He uses imagery that’s familiar to the people.  But it’s not a scene that they’ve ever imagined.  A Shepherd to the OT ears was royalty—one who would rule with power and authority over the people. But in this story of the good shepherd, Jesus turns that understanding on its head.  His power and authority is in giving himself for the people—in laying down his life for the sheep and in taking it up again.

Jesus describes two kinds of shepherds:  the good shepherd who owns the sheep and takes care of them when the wolves come and scatter the flock—and the hired hand, who is brought in under contract to take care of the sheep but doesn’t own them. This shepherd runs when the wolves attack the flock. The good shepherd stays and never abandons his sheep. The good shepherd is intimately connected to the sheep because he owns them.

Now initially this kind of language can make our independent spirits shudder—owns us?  None of us wants to be owned.  But Jesus turns our understanding of what it means to be owned upside down and it’s what makes all the difference for the sheep—a difference between despair and hope, death and life.  

I have something to show you.  Maybe it’ll be helpful for understanding “own” as Jesus describes it.

Any guesses what this is?  If you’re from the MPLS campus, I have shown this to you before.  I’ve been surprised at how many different ways I can use this to help make a point. So…any guesses? I’m fairly confident that if it were sitting on a shelf in a store—that it wouldn’t capture anyone’s attention. Would you say it’s “art”?  Would you say its “quality art”?

I imagine we could debate this for some time.  But we’re not going to do that. Because the debate wouldn’t change my mind.  You see, I made this when I was around 8-10 years old. Believe it or not, it is meaningful to me. I am intimately connected to this because I made it. It has a back story and I know it’s story!  I remember imagining it, and the joy in creating it. I poured my heart into this….the very first thing I ever made on a potter’s wheel. Now I realize—it may not be beautiful and meaningful to you.  But that doesn’t take away from the meaning it has for me. It is what it is and its meaning and beauty exist for me because I made it. The old adage may be true, the beauty is in the eye of the beholder, but the greater truth is that beauty is in the eye of the creator.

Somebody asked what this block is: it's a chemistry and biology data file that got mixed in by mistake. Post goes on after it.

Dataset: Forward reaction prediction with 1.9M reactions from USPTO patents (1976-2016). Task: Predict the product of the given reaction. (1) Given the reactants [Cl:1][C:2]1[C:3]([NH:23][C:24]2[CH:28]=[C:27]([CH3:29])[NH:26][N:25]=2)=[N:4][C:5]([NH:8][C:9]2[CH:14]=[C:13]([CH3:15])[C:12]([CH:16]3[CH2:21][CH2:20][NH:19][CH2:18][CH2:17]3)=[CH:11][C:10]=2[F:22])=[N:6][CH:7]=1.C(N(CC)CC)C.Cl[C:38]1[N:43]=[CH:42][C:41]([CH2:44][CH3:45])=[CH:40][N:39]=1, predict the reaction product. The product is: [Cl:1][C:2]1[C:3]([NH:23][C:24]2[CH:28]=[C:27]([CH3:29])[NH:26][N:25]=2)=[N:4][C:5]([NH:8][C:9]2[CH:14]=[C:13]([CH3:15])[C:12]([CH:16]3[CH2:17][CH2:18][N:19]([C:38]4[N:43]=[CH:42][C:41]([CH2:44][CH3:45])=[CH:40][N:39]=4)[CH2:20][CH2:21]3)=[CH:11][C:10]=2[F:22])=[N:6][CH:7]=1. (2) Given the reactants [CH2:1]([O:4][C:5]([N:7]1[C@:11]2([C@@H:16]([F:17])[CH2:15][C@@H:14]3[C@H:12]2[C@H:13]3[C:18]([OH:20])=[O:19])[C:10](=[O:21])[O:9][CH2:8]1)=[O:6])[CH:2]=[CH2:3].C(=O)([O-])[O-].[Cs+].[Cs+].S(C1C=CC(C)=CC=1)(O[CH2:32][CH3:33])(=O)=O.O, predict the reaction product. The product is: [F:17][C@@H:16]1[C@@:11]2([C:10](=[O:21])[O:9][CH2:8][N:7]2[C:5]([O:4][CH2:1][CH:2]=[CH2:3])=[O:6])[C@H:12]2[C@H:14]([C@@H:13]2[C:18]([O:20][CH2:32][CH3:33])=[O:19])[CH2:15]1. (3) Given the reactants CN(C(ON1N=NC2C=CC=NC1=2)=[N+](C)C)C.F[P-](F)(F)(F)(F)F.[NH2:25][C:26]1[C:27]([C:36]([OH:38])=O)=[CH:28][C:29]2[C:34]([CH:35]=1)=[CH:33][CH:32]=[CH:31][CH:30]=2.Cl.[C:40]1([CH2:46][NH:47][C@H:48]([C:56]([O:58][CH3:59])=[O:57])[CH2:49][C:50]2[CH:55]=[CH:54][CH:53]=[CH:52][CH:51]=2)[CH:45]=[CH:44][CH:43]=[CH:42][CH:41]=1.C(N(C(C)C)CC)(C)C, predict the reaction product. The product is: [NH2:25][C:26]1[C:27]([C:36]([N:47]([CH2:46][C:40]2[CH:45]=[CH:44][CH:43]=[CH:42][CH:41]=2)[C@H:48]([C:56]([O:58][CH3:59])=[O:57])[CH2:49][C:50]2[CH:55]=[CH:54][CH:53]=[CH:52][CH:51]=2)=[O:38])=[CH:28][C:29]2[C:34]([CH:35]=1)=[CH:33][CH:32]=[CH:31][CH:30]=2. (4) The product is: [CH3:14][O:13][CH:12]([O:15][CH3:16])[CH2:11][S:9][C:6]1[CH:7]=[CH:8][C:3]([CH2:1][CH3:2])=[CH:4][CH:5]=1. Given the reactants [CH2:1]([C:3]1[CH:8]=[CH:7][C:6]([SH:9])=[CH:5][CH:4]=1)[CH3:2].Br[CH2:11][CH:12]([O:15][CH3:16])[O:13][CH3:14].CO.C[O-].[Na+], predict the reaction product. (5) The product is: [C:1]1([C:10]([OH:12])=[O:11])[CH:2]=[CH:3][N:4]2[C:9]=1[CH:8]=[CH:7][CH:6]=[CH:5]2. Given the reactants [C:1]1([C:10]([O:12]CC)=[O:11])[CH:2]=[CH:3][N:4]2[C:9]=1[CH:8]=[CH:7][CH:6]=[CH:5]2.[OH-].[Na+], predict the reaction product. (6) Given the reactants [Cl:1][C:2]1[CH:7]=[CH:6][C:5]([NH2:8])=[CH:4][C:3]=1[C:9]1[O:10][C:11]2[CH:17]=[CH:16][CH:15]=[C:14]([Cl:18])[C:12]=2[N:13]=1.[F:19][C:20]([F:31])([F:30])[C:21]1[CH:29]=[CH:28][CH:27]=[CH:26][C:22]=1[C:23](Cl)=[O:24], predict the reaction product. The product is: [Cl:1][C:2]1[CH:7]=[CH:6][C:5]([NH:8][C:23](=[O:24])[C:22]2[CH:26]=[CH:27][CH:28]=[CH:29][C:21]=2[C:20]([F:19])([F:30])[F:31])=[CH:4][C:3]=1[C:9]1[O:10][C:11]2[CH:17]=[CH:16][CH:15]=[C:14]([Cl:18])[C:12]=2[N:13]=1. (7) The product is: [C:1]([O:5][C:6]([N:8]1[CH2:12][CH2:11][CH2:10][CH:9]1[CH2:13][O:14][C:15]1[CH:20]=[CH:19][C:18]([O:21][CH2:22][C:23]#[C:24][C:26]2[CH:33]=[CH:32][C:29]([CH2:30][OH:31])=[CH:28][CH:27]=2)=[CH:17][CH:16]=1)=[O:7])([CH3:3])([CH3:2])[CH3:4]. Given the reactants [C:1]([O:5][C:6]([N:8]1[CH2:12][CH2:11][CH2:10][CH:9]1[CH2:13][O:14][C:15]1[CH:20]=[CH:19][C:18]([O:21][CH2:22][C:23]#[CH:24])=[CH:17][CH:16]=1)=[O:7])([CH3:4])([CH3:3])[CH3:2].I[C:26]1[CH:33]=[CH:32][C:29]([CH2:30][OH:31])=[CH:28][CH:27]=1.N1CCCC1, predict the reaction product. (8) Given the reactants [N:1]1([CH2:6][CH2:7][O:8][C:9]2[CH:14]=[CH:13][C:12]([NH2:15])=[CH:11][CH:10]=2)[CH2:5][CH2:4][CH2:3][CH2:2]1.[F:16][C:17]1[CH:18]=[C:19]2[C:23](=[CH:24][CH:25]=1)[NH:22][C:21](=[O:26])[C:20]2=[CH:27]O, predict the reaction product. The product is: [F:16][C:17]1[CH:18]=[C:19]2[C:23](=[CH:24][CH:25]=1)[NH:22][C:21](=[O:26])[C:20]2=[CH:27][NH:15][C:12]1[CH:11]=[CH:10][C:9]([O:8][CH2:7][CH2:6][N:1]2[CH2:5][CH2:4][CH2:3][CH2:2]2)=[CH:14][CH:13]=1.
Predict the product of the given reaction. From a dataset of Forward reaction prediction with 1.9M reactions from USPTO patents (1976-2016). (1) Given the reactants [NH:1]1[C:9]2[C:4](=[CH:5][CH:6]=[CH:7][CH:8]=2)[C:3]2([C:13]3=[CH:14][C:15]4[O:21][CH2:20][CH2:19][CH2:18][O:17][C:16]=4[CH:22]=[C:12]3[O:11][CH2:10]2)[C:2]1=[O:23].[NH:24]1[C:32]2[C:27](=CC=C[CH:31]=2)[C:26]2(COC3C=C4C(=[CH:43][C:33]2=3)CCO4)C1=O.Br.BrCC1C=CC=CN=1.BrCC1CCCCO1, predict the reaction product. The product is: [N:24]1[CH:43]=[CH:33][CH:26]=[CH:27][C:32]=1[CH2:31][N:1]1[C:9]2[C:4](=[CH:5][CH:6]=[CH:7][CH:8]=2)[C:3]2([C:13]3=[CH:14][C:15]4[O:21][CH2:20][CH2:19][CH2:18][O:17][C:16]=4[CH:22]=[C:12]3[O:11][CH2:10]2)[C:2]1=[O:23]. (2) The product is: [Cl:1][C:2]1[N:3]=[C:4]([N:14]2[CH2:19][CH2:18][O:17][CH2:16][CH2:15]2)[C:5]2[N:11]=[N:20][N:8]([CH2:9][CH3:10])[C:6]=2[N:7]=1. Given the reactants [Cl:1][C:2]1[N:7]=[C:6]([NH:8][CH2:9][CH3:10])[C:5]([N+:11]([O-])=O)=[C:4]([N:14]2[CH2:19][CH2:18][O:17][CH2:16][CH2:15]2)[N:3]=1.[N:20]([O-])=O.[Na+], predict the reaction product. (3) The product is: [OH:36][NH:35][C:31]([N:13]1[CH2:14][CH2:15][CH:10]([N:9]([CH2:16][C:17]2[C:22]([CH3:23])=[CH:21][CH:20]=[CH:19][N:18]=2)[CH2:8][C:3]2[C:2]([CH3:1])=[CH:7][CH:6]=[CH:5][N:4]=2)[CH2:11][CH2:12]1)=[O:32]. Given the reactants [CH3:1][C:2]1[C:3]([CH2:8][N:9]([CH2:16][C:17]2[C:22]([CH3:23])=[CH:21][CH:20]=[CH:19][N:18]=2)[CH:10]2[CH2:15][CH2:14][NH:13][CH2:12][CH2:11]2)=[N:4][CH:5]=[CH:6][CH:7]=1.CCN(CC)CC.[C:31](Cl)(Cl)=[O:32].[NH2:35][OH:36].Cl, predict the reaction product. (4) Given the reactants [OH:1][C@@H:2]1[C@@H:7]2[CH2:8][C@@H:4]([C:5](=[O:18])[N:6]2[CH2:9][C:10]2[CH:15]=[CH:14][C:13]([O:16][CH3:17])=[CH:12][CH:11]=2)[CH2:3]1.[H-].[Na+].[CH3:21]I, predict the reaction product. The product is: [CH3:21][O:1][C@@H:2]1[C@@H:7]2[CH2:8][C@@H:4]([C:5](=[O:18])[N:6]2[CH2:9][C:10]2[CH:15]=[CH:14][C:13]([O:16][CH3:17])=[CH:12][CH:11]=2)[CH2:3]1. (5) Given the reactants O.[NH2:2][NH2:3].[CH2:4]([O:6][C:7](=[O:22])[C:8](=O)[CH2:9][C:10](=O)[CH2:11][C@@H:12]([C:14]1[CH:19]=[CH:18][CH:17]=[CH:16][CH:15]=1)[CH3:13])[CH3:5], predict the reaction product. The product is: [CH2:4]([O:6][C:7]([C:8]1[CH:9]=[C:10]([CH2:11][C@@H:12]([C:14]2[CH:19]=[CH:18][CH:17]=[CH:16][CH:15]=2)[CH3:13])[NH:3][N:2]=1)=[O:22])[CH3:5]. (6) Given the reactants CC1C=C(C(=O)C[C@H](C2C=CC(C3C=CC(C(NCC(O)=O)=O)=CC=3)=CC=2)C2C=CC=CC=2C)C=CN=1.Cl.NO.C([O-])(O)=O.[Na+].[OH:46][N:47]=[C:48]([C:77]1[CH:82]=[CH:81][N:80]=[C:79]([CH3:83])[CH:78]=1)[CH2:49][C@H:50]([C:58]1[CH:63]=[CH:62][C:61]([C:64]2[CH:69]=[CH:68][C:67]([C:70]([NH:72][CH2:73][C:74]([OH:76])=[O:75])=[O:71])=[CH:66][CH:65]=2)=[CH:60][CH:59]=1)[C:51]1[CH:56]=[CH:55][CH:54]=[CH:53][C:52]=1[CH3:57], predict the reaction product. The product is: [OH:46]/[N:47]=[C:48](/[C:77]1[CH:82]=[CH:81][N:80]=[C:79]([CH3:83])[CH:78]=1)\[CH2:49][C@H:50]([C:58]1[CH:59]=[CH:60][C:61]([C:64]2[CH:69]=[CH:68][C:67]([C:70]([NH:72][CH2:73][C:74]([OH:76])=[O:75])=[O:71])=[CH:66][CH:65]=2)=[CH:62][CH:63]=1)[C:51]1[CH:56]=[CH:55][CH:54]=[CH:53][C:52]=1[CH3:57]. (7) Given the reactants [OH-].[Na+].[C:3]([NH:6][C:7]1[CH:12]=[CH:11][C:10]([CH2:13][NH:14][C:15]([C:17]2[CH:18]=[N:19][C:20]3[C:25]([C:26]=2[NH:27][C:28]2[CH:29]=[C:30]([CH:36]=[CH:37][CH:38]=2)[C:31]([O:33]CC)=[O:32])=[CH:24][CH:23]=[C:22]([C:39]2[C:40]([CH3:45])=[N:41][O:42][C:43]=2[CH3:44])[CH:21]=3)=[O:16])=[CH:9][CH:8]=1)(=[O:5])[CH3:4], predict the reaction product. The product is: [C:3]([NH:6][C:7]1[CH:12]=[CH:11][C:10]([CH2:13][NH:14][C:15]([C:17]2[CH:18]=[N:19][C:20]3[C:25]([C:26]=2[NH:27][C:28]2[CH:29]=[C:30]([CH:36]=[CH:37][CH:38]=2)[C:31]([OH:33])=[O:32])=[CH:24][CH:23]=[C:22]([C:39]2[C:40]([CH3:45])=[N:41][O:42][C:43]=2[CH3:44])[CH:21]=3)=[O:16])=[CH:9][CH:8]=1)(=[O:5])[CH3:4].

We are sheep.  We’ve got issues—not always the sharpest tool in the shed, repeating the same old mistakes, and things don’t always smell so good. But we are sheep owned by the good shepherd. Our beauty, our meaning, our purpose is defined by the one who imagined and created us. Beauty is in the eye of the Creator. You are forever intimately connected to God because of who God is and what God has done through Jesus Christ. The good shepherd owns you and that’s good news, life-giving news.   

You belong to the Good Shepherd who never abandons you. Never leaves you. Watches over you. Cares for you and lays down his life for you. In these few verses of John’s Gospel, Jesus says that the good shepherd will lay down his life for the sheep—not just once but five times! 5!!! Seems Jesus wants to make sure we know the depth of his love. No one forces him to do this. He has the power to lay down his life, just as he has the power to take his life up and to live.  

Jesus lays down his life for the sheep—for me and for you. Not because of what you look like or accomplish but because the Lord imagined you, created you, owns you and loves you.  No one and nothing can change that. You are a beloved child of God.

As Pastor Meta already mentioned, as part of worship you’re invited to receive an anointing.  Nothing fancy. It won’t capture any one’s attention—except hopefully yours—that in receiving the sign of the cross you hear God’s good news for you: that you belong and you are loved. Lean into this promise and then listen–because God calls you into the rhythm of abundant life—to care, to love, to heal, to show up that others might encounter God’s love through you. Amen.

 

With thanks to Anna Carter Florence in Preaching Year A Lectionary (gate) and Barbara Brown Taylor in her book The Preaching Life (being owned).